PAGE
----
Friede said every silt bed he went through had tracks every which way and cars stuck in them but that wasn't the only obstacle on the track.

"It's relentless rock and cactus and windy corners and divots. I mean this is the most unforgiving country I've seen in my life," Friede said.

One big difference he noticed about racing in Mexico versus in the States is the spectators.

"It took me about 200 miles to get used to when you come around a corner or you start down into an area where you see a lot of people not to let up and worry about the people," said Friede. "They're there trying to slap your car as you're going past them at 70 or 80 miles per hour and they will not get out of the way so you just got to keep going. That's the way it is the whole time."

Collisions with other racers were also common. Friede said he got hit three times by other drivers. The first two were minor and didn't cause any damage but the third time he was damaged by a truck that hit him from behind. The collision destroyed one of his rear tires, bent a radius rod, took off a rear panel and dented his fuel tank.

The two vehicles came to a rest stuck together and they had to push the two-wheel drive truck backwards up a hill to get them separated. After 20 minutes they got the truck free. The guys jumped in their truck and took off leaving Friede broken down.

He changed the tire and cobbled it together enough to make it to the next pit stop where the workers there helped him change out the radius rod and get him back to racing. Friede figures he lost about two and half hours on the ordeal and was passed by two of the other RS1 competitors.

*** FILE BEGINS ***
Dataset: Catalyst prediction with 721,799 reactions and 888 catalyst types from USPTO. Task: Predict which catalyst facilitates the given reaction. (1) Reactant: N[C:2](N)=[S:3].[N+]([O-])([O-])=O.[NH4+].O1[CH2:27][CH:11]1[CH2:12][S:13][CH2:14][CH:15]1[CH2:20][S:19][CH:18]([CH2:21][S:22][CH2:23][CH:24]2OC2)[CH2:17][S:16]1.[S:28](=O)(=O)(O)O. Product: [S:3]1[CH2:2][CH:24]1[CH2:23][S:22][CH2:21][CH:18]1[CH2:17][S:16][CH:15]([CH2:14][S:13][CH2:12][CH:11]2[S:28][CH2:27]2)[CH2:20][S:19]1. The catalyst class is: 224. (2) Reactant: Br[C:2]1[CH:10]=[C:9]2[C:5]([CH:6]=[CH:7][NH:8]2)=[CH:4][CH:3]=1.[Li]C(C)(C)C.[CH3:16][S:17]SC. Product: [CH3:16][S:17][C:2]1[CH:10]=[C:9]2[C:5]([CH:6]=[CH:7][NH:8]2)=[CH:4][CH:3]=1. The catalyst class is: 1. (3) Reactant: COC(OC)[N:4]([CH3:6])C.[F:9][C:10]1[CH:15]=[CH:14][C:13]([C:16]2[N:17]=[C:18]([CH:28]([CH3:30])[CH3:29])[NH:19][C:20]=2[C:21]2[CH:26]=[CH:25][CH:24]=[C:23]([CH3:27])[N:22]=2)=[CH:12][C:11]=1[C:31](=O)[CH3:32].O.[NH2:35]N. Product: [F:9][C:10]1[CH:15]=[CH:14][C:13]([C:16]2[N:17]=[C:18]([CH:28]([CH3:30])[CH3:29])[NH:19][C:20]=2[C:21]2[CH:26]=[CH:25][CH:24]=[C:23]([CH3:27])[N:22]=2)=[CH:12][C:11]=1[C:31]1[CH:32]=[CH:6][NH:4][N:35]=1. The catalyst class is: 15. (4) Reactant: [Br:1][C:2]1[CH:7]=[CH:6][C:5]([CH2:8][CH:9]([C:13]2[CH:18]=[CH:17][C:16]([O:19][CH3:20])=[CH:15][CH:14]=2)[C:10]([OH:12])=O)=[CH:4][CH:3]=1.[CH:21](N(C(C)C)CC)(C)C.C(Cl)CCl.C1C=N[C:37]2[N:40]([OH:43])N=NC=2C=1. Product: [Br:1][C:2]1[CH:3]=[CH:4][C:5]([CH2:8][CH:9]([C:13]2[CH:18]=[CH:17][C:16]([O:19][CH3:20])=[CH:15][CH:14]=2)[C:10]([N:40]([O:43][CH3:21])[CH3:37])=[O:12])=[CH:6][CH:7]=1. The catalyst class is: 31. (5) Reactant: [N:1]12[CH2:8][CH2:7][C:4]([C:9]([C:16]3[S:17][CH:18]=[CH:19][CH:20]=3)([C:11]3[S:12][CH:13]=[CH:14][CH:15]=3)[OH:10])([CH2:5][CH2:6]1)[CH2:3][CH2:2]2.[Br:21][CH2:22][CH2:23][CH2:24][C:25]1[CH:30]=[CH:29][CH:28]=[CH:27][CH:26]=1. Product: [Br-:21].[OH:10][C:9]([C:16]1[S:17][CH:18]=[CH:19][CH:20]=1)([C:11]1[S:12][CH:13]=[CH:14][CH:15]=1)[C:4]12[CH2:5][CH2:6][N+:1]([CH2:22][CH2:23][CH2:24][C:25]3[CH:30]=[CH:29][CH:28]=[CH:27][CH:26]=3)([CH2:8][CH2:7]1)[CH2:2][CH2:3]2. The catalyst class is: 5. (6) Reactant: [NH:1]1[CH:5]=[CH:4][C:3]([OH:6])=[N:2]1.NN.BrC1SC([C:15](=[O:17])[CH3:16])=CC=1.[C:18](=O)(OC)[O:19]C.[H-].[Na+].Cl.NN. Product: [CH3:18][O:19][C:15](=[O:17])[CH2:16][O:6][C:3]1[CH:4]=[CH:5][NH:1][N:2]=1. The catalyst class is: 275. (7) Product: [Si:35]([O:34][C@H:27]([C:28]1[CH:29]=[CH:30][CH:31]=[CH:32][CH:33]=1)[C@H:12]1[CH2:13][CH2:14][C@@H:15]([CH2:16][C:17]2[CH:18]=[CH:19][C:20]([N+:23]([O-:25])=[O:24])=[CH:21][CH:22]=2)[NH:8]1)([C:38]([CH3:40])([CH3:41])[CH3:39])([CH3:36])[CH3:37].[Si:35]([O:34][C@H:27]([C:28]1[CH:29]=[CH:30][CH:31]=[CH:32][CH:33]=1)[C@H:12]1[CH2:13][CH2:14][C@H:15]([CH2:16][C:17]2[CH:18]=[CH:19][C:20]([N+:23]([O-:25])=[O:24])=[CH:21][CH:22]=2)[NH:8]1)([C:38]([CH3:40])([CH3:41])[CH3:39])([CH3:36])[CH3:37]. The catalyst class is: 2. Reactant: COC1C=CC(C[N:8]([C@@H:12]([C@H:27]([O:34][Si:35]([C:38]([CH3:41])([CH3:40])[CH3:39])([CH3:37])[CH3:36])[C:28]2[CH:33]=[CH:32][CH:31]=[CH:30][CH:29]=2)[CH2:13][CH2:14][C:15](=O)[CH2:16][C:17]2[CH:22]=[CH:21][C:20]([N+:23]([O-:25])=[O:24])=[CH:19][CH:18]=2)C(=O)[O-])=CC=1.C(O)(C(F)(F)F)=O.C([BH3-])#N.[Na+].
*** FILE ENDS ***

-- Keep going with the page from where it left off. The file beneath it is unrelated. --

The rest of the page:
For Friede the final part of the race was the most challenging mentally and physically.

"I can't say that I didn't take a nap because I don't remember that last, probably six or seven hours, of the race. I literally do not remember but I stayed on course," said Friede. "It was grueling to say the least. It was hard because you got nobody there encouraging you to keep moving and to do good. You got to do it yourself."

Friede finished the race in 38 hours and 38 minutes. He only stopped for fuel, water and bathroom breaks. He said he got out of the car a half dozen times to use the bathroom and ate four Reese's Peanut Butter Cups and two Pop Tarts during the race.

"I don't think that people really understand the accomplishment that Curtis actually achieved. What he actually just went and did is really quite monumental," Clay said.